Until recently, few people on this side of the Atlantic had any inkling who Alan Titchmarsh is, but this deceptively unassuming British gardener-cum-talk-show-host has suddenly gained an international reputation for ferocity, even brutality. It only took one interview with an American icon: Cesar Millan.
For those who aren't familiar with the late National Geographic show The Dog Whisperer, Millan is a self-taught "dog psychologist" whose ideal of "calm, assertive leadership" is rooted in his understanding of dogs as status-obsessed creatures always looking to get a leg up on the hapless humans who indulge them. Though it flies in the teeth of contemporary science, Millan's view that "dominance" is the key element in human-dog interactions has persisted and proliferated among American dog owners. So too have his highly physical and confrontational methods, which include "alpha rolls," leash "pops," and swift kicks to dogs' bellies.
You might think that such a man could easily hold his own with a mild-mannered (and manifestly less dashing) horticulturalist, but that's not how things went down. The breathless headlines that followed Millan's appearance on the Alan Titchmarsh Show would lead you to believe that Titchmarsh had publicly feasted on Millan's liver with a side of fava beans and a glass of Chianti:
Titchmarsh Savages Dog Trainer
Alan Titchmarsh Goes for the Throat
Titchmarsh Grills Controversial Dog Trainer
If you watch the clip below, you'll find that the reality is far less bloody, but exciting nonetheless. Much like Martha Raddatz in her moderation of the American vice-presidential debate, Titchmarsh asks a series of pointed but reasonable questions in a tone of genuine curiosity. Also like Raddatz, he's polite throughout. (The British accent contributes to the impression of graciousness, though I suppose it could seem Lecter-like to some.) He proceeds from the assumption that Millan is decent and well-intentioned, not a sadist: "But does it not worry you. . . You can't get pleasure out of hitting a dog, surely." It's not on Titchmarsh's conscience that Millan must struggle to explain why he continues to employ and champion methods whose potential dangers he openly acknowledges. (When Titchmarsh notes that people who watch Millan's show are likely to mimic his methods without his unquestioned skills of timing, Millan replies: "Well, unfortunately. Right? Just like on the cigarettes, they say don't, you know, smoke kills, and people [are] still doing it.")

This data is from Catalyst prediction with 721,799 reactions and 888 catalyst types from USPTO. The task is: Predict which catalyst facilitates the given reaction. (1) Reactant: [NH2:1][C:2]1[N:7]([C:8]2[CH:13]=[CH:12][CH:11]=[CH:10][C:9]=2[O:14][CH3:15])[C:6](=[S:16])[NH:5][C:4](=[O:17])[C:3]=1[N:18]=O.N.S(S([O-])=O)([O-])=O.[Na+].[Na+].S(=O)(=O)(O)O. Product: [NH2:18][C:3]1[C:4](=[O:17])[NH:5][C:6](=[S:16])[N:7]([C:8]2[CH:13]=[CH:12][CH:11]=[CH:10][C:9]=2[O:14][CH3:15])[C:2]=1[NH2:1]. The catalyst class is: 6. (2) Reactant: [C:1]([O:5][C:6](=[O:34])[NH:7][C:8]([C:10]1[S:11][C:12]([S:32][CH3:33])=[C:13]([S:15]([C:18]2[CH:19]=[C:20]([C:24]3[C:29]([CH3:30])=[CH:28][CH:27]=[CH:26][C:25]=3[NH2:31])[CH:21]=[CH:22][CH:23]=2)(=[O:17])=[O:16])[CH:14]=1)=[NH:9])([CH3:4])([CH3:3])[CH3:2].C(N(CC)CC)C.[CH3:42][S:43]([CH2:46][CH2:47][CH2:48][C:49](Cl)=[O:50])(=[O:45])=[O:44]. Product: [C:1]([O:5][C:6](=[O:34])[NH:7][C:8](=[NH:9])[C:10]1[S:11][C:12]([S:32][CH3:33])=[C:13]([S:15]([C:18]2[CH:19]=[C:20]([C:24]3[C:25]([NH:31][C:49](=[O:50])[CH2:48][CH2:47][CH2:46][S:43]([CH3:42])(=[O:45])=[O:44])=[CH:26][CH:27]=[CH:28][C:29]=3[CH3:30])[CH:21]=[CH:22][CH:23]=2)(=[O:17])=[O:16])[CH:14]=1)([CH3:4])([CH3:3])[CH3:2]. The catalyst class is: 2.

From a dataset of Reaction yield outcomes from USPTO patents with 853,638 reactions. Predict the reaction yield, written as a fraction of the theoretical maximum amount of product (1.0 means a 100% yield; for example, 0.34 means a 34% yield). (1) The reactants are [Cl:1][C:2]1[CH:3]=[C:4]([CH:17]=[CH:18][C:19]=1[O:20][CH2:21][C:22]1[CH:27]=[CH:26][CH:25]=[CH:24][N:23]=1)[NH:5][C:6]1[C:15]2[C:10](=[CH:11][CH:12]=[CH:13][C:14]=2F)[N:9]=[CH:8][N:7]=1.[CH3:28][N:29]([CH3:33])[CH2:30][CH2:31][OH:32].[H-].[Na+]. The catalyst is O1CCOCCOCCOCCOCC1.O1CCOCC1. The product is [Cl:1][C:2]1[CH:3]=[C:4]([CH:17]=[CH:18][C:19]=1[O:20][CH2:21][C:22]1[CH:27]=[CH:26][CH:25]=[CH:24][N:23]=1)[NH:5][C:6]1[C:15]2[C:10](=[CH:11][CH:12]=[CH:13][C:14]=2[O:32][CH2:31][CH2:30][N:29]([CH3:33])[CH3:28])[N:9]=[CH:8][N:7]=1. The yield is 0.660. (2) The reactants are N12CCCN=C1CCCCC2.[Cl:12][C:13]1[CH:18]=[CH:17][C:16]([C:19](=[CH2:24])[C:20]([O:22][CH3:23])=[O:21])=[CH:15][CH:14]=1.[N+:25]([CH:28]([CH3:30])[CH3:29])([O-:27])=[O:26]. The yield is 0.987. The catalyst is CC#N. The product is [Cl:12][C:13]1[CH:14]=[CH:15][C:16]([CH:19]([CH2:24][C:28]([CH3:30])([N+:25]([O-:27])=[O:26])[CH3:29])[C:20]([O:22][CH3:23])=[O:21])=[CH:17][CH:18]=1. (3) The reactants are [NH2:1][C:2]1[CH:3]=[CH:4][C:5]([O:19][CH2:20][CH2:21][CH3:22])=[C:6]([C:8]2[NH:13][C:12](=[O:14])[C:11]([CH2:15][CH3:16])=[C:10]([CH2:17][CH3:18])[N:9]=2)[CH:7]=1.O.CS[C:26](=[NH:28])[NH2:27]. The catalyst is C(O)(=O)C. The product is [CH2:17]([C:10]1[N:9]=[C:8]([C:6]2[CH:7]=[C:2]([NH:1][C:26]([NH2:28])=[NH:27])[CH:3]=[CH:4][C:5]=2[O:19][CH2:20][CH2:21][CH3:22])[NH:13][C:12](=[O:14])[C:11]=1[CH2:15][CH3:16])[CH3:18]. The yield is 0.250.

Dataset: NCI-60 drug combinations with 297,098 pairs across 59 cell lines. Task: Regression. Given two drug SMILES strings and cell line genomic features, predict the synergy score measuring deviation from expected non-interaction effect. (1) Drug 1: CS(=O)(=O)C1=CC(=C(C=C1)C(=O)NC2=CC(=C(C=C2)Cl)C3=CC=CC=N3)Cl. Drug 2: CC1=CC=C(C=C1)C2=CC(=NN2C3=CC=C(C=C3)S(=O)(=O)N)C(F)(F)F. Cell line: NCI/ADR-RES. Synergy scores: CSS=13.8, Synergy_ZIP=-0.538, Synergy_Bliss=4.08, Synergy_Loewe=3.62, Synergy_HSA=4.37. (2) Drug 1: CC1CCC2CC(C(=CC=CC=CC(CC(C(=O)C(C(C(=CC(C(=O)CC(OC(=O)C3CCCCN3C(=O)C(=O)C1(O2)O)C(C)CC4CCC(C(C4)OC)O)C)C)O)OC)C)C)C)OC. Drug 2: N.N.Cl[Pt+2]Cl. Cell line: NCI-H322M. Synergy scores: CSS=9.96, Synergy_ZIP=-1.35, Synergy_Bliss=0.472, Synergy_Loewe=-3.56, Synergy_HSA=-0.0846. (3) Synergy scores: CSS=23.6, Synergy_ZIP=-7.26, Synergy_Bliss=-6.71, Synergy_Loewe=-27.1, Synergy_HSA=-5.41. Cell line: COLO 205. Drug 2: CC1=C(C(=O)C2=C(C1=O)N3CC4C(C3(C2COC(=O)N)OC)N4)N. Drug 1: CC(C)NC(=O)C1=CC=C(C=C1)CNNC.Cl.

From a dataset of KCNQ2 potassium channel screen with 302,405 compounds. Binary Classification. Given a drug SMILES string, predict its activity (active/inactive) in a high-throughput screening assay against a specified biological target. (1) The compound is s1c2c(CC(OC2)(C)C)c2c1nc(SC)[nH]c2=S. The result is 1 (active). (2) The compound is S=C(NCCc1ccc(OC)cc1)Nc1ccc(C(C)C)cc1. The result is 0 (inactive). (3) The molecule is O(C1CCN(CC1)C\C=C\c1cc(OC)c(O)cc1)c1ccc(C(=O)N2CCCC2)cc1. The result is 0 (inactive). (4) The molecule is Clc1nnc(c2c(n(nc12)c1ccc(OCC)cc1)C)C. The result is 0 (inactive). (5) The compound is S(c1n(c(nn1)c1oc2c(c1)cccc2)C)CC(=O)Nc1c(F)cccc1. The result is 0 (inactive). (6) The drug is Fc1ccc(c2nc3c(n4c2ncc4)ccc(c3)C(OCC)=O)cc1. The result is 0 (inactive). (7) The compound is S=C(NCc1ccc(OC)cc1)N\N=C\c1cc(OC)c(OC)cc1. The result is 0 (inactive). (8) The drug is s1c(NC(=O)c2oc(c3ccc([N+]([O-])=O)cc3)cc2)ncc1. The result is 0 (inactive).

In marked contrast to most American talk show hosts who have interviewed Millan, Titchmarsh does dare to challenge his authority and logic, and this appears to shock Millan as much as Raddatz's sheer bloody nerve did Paul Ryan and Joe Biden. That's the only violence committed here: an assault on the expectation of "due" deference. A failure of submission that registers to some as a failure of respect.
Inevitably and at moments comically, the pro- and contra-Millan factions have been battling it out in comment sections on both sides of the virtual pond in the weeks since the interview aired.** Millan's supporters have called Titchmarsh "abusive" and his interview an "attack."
Was it? I don't know. I think Millan might have needed just the sort of shock Titchmarsh delivered, in order to "snap his brain out of it." I think Millan is far less vulnerable to destructive fallout from this surprising display of dominance from an "ignorant little gardener" (as one commenter described Titchmarsh) than dogs are vulnerable to destructive fallout from Millan's "light touches." Though Millan has built his reputation by "rehabilitating" what he calls "red-zone" dogs, anyone who's spent time in a shelter knows very well how many dangerously aggressive dogs are created by the use and abuse of Millan's methods, and how much patient, positive training it takes to restore their capacity for trust and help them discover that there are peaceable ways to get what they need.
I am guardedly (perhaps foolishly) optimistic for Cesar. I don't think he's a sadist. I do think he's a traditionalist of a seductively macho stripe, but one who senses the ground shaking under his feet. The most telling moment in the interview could be when Millan "defends" the use of shock and prong collars by pleading that he just works with what he's given. (It's an interesting admission from a man so intent on assertive leadership.) I was also pleased to see Millan reach out to progressive, science-savvy trainers like Ian Dunbar and Bob Bailey for his most recent book, Cesar's Way. Who knows? WIth a little luck and a few more light verbal touches from informed and compassionate positive reinforcement advocates, his appetite for dialogue and his interest in the welfare of dogs may outlast his attachment to moribund dominance dogma.
**My favorite response to the interview was courtesy of "norfolksheep" in Norwich, England: "I'm still confused about the parrot thing. Should I be getting a parrot to train my dogs? Do I alpha roll the parrot instead of the dog? What do I do if it goes for me with its beak? Is there a subliminal message in Monty Python's parrot sketch which I've missed?"
This post was originally published in TheDogs.